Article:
Businesses looking to take their product or brand to a new audience could reap dividends from entering into a joint venture with a partner that offers complementary strengths in a target market. The right partner can bring essential knowledge of local market conditions, culture, and regulation, as well as providing instant access to personnel, infrastructure, and an established customer base.
This speed of gaining access to a new market and its cost effectiveness are the primary reasons a business might opt for a joint venture over alternatives such as organic growth, acquisition, or trading through local distributors.
Thanks to a combination of technological development and increasing globalisation and company agility, this option is now a realistic prospect for medium-size businesses as well as the larger players. The approach can give smaller businesses the opportunity to explore a market without the risk and scale of investment involved in an acquisition, while allowing them to retain greater control over their market strategy and more intellectual property protection than they would if selling through local distributors.
For business owners considering putting their company on the market in the near future, expanding the company’s international footprint can also boost the business’s overall value.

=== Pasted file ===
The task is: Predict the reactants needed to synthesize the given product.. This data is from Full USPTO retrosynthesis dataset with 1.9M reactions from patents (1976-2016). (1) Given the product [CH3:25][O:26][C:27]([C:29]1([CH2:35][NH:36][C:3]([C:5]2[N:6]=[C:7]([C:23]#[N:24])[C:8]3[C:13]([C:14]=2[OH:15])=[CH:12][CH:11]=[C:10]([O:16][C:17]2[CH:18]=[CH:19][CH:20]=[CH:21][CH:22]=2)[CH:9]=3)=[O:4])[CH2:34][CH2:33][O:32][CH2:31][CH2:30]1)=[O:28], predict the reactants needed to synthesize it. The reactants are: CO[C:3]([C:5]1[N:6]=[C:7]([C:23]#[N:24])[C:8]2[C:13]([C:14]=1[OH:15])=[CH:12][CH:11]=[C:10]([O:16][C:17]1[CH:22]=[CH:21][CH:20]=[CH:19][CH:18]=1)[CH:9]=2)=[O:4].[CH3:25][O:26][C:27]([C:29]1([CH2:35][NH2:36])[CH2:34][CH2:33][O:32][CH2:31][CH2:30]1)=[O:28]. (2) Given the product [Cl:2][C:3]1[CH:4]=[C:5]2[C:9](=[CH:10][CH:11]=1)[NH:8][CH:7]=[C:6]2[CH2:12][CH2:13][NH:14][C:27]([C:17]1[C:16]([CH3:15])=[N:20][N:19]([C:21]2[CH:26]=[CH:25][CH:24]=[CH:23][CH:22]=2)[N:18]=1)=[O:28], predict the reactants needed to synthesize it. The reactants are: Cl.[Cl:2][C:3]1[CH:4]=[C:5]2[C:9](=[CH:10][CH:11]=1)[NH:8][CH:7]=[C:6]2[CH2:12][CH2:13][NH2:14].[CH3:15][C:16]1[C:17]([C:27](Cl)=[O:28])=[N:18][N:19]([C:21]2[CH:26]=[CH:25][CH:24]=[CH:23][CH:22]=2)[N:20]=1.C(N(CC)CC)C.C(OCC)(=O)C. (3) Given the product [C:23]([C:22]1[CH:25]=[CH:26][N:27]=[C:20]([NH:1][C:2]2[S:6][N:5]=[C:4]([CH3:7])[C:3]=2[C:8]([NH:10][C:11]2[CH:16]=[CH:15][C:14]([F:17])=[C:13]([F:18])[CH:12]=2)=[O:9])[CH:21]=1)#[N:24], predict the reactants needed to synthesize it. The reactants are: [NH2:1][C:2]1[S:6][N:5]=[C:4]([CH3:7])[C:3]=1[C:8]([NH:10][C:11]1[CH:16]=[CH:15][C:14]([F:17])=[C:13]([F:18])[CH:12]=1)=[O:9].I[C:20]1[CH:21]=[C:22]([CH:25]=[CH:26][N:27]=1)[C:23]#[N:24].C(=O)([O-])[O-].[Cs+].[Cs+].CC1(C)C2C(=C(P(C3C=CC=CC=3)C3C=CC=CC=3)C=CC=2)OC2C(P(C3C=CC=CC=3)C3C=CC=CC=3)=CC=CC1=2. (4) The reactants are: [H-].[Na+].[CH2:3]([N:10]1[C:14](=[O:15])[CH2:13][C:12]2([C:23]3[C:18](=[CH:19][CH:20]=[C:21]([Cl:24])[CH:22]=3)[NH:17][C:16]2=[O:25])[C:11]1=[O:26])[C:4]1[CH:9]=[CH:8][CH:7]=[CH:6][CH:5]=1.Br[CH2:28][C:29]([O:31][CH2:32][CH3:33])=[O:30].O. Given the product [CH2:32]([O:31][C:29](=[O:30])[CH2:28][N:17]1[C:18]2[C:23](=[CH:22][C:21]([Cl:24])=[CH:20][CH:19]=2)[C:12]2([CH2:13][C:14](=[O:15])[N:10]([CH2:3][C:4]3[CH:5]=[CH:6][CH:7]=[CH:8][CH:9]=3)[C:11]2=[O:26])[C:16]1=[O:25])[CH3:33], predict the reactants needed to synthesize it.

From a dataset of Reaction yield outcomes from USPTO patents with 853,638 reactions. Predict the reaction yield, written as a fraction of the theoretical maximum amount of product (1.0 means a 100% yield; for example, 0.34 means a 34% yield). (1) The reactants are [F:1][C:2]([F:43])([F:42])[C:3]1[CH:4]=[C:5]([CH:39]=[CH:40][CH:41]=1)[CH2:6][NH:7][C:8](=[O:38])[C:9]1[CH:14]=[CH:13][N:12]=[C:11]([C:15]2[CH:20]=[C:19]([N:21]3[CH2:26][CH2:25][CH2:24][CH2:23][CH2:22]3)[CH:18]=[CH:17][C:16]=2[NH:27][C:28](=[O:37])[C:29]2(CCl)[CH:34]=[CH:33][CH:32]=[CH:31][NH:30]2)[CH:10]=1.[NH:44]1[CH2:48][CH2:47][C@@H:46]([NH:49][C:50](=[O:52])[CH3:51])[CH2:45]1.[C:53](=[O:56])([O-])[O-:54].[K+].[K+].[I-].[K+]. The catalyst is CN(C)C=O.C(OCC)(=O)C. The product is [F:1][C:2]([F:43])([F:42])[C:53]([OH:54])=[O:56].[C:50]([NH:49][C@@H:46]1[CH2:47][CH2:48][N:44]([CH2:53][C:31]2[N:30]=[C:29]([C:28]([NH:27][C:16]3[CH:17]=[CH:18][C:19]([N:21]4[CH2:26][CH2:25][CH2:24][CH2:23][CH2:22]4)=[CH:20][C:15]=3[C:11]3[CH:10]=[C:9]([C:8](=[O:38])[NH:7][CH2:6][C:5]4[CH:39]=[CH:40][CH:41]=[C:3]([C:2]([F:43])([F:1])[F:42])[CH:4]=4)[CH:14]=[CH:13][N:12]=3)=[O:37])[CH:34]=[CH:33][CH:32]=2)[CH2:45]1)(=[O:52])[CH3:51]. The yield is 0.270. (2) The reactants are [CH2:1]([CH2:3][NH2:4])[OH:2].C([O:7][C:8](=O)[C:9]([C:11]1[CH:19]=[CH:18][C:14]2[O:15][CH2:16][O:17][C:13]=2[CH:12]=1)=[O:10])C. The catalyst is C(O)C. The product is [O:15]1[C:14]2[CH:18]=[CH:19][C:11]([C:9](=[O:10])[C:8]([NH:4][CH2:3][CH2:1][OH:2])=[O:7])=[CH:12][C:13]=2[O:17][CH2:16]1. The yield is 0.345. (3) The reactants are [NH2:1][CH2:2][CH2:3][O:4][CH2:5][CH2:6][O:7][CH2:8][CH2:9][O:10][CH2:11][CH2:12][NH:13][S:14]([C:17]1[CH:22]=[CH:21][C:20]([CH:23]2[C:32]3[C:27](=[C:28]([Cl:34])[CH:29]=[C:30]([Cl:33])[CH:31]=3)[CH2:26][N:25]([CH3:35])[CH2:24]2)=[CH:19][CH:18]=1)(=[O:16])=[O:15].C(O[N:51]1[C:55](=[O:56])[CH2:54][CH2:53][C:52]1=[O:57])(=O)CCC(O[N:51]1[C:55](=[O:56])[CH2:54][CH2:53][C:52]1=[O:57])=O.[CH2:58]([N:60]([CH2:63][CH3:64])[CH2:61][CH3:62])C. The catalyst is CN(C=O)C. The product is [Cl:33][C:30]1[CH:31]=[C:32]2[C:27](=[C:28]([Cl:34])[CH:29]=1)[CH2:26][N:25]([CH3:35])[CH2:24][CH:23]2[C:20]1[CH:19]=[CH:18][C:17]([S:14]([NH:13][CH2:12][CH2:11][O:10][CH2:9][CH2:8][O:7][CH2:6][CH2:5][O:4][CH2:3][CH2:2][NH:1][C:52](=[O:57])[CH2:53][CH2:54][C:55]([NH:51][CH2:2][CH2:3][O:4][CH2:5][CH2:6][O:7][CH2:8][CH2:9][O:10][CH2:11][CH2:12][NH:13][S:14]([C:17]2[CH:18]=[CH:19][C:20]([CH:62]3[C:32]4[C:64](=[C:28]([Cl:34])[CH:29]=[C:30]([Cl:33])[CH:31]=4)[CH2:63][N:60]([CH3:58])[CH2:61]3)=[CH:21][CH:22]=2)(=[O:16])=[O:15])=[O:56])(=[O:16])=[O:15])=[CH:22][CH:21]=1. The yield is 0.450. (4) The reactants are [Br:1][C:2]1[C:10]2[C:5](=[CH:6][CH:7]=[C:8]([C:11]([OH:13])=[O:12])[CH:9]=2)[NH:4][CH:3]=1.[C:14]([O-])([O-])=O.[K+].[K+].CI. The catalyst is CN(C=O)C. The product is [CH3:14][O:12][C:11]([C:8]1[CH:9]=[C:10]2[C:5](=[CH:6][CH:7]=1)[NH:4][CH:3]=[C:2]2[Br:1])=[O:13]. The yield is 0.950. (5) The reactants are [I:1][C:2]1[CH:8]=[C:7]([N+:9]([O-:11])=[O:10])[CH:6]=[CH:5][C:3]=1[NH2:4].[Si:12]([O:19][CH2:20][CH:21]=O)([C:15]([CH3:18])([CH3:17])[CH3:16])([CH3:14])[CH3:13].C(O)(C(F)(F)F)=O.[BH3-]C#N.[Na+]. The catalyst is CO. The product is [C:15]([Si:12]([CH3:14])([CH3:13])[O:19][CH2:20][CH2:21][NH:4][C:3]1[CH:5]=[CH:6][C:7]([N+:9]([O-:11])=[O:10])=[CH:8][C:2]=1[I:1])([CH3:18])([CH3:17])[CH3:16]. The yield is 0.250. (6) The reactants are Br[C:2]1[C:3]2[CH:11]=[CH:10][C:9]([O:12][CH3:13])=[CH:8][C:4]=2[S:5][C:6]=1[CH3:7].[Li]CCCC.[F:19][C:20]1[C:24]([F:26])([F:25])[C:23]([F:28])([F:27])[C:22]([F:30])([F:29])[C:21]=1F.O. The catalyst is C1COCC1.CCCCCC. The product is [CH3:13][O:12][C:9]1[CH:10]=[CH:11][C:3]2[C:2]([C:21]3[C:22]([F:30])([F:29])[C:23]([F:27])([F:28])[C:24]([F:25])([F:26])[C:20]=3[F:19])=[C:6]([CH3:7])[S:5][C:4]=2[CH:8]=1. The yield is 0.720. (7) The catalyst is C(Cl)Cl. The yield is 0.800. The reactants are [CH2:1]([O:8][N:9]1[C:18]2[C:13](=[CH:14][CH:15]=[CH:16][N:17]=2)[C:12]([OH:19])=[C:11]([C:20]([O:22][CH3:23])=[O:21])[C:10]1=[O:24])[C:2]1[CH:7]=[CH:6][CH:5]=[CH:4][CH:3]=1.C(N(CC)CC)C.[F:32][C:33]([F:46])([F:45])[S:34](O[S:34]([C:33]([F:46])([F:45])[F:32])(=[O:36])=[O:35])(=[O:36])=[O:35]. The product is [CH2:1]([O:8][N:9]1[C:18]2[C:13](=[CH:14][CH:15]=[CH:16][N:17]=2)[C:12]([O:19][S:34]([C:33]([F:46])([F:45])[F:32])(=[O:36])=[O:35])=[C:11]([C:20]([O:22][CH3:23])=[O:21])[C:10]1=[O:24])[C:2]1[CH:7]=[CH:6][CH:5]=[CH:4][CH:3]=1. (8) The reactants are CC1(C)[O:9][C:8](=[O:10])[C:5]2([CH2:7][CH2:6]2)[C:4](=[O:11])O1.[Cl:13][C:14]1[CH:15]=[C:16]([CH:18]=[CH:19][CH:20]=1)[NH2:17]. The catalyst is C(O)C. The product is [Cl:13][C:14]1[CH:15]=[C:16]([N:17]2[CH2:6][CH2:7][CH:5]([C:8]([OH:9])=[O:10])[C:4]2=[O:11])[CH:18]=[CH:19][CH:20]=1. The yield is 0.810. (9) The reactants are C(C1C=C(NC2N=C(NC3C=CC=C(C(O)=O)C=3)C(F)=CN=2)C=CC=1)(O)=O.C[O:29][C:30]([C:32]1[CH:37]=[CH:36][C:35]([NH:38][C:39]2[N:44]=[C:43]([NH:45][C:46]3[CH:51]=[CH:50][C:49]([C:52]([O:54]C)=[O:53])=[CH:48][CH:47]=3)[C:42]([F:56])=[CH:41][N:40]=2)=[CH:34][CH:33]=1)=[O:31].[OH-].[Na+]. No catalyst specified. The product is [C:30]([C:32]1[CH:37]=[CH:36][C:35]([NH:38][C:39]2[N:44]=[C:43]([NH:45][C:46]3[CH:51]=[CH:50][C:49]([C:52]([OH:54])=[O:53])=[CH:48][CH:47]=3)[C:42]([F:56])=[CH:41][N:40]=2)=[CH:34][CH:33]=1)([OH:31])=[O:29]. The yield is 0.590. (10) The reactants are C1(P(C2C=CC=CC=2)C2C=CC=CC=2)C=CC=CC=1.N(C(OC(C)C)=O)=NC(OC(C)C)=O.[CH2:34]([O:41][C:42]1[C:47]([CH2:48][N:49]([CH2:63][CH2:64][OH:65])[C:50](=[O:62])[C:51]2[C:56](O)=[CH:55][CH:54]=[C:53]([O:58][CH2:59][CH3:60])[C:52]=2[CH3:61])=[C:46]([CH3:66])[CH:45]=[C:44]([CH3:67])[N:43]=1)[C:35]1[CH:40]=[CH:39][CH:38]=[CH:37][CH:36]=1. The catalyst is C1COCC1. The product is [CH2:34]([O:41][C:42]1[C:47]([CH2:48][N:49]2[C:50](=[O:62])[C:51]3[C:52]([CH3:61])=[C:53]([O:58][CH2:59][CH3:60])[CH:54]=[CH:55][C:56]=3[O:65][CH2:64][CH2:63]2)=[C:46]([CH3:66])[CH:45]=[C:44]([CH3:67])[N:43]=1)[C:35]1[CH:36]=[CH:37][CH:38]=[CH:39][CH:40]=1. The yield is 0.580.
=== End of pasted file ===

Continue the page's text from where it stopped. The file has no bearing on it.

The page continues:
Finally, partnering with a local company can offer a simpler way to access high-growth markets where foreign direct investment is often restricted.
Success factors in a strategic JV
Grant Thornton has set out the following guidelines for companies considering embarking on a joint venture.
- Agreement. Among the terms that should be clearly defined from the outset are the timespan of the venture, performance norms, and governance processes. A joint venture board should be established and agreement reached as to the scale of investment required from each party. Whether the parties will extract surplus cash or reinvest it into the business, along with a potential exit strategy, are other significant considerations.
- Alignment. Successful JVs are founded on shared objectives. The partners’ risk/reward strategies must be aligned to ensure both derive value from the arrangement.
- Development. The strategic partnership, as well as the relationships between parties, are ongoing, rather than static, and need to be developed. Frequent communication is required to foster a feeling of belonging amongst employees on both sides.
- Flexibility. Parties should be aware of potential differences in business culture and decision-making processes and deal with any issues that arise in a flexible manner.
—Samantha White (firstname.lastname@example.org) is a CGMA Magazine senior editor.